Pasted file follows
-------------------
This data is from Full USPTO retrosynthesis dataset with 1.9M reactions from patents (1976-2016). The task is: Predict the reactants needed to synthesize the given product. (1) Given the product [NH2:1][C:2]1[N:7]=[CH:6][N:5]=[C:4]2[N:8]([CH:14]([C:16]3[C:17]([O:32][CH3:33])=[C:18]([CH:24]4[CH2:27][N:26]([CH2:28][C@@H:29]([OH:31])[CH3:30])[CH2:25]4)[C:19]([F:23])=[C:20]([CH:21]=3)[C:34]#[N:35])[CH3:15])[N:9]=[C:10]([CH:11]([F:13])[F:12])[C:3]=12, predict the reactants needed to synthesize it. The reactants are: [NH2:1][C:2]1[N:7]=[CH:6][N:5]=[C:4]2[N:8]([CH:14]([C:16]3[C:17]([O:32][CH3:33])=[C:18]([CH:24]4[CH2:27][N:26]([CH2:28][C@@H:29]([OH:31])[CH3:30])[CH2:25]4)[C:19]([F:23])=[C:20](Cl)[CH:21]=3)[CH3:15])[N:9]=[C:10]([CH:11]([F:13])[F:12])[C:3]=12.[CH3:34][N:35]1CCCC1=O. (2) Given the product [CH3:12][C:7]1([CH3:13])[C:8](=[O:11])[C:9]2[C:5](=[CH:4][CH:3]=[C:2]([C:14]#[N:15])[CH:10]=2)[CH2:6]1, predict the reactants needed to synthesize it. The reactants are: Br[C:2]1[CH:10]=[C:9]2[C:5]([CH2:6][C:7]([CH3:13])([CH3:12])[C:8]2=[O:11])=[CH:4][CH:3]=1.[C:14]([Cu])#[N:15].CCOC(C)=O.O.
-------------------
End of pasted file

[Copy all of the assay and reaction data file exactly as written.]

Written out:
This data is from Full USPTO retrosynthesis dataset with 1.9M reactions from patents (1976-2016). The task is: Predict the reactants needed to synthesize the given product. (1) Given the product [NH2:1][C:2]1[N:7]=[CH:6][N:5]=[C:4]2[N:8]([CH:14]([C:16]3[C:17]([O:32][CH3:33])=[C:18]([CH:24]4[CH2:27][N:26]([CH2:28][C@@H:29]([OH:31])[CH3:30])[CH2:25]4)[C:19]([F:23])=[C:20]([CH:21]=3)[C:34]#[N:35])[CH3:15])[N:9]=[C:10]([CH:11]([F:13])[F:12])[C:3]=12, predict the reactants needed to synthesize it. The reactants are: [NH2:1][C:2]1[N:7]=[CH:6][N:5]=[C:4]2[N:8]([CH:14]([C:16]3[C:17]([O:32][CH3:33])=[C:18]([CH:24]4[CH2:27][N:26]([CH2:28][C@@H:29]([OH:31])[CH3:30])[CH2:25]4)[C:19]([F:23])=[C:20](Cl)[CH:21]=3)[CH3:15])[N:9]=[C:10]([CH:11]([F:13])[F:12])[C:3]=12.[CH3:34][N:35]1CCCC1=O. (2) Given the product [CH3:12][C:7]1([CH3:13])[C:8](=[O:11])[C:9]2[C:5](=[CH:4][CH:3]=[C:2]([C:14]#[N:15])[CH:10]=2)[CH2:6]1, predict the reactants needed to synthesize it. The reactants are: Br[C:2]1[CH:10]=[C:9]2[C:5]([CH2:6][C:7]([CH3:13])([CH3:12])[C:8]2=[O:11])=[CH:4][CH:3]=1.[C:14]([Cu])#[N:15].CCOC(C)=O.O.